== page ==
Unfortunately that’s not what I really received. Instead, I faced a lot of negative comments like, “Wait, Are you mad , you are doing what ?”.

But, in the end it was all me. I  was the only one who needed to feel good about my decision.

We naturally crave approval of others for our decision to feel good, to feel confident and reassurance from others every now and then. But, trust me, you don’t need it—at least not as much as you think you do.


 2. Don’t be Scared Is Exciting

We all knew the reasons to be scared of but still we do certain things that gives us a exciting experience. If not, then why would you pay cash to see a horror movie of a possessed girl or to walk into an haunted house where someone is guaranteed to leap in front of you with a scary face. There’s a big part of being terrified that makes you want to run and cry—but the other piece is actually somewhat thrilling.

In the first few months after leaving my full time job, I would sit down my computer and did all research on photography and how to get new clients etc. Every day it was a battle within me, trying hard to prove everyone that I have made correct decision.

But, at the same time, I felt absolutely exhilarated. I had no idea what was coming next, and that actually made me feel surprisingly motivated and optimistic. It was one of the most distressing, nauseating, and anxiety-inducing times in my life—but it was also the most exciting.


3. You Never Know What You are made for (Until You Try)

I know, it might sound like a high school speech. But this fact is actually true. You have no idea what you are capable of until you start trying.

I’ll be honest that it was not exactly I wanted to be a photographer. It was more about my strong dislike about my job that drove me to my decision. I never had my heart and mind into my work ever, and I knew that’s the reason of my unhappiness.  I didn’t really feel all that challenged or fulfilled by my work.

However, I took the plunge to try my career in photography, as I loved photography much over my job’s tasks :).

Fast forward to now, the exploring attitude which I developed after quitting my job today made me an internet entrepreneur where I am into full time Digital marketing consulting/training. Along with that I run my Mehndi Art business. In rest time I do blog on various topics like Freedom Lifestyle (which is my core ) and Digital Marketing etc in this website.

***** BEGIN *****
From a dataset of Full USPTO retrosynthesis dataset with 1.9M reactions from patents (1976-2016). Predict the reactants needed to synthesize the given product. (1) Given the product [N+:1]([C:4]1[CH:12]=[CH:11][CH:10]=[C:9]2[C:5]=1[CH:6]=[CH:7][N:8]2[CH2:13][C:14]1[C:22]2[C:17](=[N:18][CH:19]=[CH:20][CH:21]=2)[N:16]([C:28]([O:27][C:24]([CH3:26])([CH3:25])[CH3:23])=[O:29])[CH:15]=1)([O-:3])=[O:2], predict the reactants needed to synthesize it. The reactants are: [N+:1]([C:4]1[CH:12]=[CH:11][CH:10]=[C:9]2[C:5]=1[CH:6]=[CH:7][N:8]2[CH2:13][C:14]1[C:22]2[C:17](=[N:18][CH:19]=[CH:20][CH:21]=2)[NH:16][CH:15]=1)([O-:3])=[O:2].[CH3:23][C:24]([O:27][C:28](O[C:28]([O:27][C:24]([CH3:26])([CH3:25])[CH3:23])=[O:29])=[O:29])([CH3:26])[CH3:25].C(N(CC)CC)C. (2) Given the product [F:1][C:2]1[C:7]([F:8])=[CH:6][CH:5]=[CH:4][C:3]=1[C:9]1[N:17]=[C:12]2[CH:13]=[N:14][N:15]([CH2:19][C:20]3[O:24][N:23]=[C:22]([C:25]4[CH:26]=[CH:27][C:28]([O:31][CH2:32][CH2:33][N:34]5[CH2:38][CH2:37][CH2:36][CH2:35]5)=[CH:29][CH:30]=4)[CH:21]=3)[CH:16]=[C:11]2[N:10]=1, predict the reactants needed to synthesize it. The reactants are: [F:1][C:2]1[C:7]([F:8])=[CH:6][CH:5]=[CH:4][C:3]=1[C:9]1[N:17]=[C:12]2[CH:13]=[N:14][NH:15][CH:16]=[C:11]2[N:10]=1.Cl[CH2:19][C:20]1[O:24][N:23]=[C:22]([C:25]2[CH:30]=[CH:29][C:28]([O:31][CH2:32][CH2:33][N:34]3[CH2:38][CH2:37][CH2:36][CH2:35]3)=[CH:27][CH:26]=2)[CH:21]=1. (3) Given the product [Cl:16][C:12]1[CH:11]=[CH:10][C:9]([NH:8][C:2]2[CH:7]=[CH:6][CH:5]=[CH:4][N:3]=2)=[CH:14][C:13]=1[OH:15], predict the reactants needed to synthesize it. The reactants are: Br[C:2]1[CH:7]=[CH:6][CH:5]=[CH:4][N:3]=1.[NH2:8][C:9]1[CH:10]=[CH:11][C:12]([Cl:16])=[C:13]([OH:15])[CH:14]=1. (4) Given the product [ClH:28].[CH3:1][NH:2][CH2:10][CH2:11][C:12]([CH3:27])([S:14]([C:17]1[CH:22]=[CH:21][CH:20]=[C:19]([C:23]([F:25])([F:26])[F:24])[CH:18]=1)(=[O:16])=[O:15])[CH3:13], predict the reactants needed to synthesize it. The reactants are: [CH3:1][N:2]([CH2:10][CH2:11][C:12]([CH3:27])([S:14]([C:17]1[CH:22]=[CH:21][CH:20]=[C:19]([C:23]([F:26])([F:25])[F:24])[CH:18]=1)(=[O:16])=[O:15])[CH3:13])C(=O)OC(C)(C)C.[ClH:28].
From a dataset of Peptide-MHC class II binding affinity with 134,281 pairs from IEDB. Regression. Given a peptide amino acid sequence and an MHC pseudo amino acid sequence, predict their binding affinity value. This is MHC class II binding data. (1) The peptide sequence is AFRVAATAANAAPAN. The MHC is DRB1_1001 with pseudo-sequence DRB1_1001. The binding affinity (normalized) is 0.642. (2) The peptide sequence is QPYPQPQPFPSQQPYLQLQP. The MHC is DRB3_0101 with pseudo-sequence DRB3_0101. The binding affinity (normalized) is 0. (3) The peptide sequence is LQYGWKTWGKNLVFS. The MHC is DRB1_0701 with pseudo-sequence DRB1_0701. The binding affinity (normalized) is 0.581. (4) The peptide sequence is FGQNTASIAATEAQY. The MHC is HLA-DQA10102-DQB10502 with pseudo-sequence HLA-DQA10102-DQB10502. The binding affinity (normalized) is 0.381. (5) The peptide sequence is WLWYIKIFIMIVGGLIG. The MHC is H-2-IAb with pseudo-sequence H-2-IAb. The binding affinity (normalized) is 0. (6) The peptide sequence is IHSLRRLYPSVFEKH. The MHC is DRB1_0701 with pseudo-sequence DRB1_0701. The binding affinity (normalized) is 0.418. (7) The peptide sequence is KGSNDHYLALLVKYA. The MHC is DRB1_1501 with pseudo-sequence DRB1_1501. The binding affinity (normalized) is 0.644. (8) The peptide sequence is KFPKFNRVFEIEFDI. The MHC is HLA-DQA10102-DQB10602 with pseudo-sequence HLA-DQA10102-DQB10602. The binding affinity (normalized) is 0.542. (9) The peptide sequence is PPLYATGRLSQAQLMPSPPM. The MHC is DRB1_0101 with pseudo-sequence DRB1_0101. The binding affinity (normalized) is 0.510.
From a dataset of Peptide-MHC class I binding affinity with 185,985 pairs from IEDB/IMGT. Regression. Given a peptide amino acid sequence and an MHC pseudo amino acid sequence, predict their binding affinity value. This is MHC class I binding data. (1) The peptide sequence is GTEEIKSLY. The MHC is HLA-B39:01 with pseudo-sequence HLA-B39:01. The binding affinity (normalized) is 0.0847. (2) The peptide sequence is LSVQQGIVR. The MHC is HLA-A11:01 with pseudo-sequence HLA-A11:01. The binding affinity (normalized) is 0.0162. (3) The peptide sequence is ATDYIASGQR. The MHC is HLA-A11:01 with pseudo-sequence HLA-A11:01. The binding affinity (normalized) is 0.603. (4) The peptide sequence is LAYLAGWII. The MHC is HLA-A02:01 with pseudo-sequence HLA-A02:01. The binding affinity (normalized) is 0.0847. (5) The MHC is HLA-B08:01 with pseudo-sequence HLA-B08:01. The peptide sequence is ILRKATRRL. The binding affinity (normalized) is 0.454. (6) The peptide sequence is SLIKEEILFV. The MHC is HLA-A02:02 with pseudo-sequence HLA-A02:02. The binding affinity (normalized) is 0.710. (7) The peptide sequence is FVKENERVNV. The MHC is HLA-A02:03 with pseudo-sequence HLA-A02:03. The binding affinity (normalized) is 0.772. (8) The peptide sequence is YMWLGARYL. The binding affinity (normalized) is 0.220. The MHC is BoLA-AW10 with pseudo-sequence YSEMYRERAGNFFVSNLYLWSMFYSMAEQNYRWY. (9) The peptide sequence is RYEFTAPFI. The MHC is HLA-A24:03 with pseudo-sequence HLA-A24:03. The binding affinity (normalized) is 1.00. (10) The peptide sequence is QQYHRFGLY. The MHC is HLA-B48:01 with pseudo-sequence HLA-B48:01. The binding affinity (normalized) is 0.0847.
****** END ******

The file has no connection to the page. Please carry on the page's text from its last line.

Just think—none of it would’ve happened if I had stayed with the “safe” route.  I truly believe once you start, paths will open automatically.

As Mark Zukerberg said ” Ideas don’t come out full formed, It only become clear when you start working on it.


4. Your Career Really Doesn’t Define You

We all have a tendency to use our career to define ourselves. But it’s important to understand that your job is not your identity – it’s not who you are.

When I left my job, I felt the need to justify my decision and clarify every last detail until people were literally snoring in front of me. There was this immense need to explain my employment situation in order to give myself a purpose and identity.

I later found, that’s really not the case—all of that pressure to define myself using my career was totally my own thoughts. In fact, most people honestly didn’t care if I was a dog walker or the Ambani. Although, above anything else, they were most likely just wondering why I gave them a play-by-play career breakdown when all they asked was, “Paper or plastic?”

Taking plunge from my full-time job was undoubtedly one of the scariest career decisions I’ve made in my life thus far. But, even though it had me hit rock button of frustration, depression and anxiety attacks, I’m glad I did it. It’s worked out well so far, and I’ve managed to learn a lot along the way.

So, if you’re thinking about taking your own leap of faith anytime soon, I hope these lessons would encourage you and help you see the light at the end of the tunnel. And, in those moments when all you feel is sheer panic? Well, reach out to me on Facebook. I’ll come running—to be with you.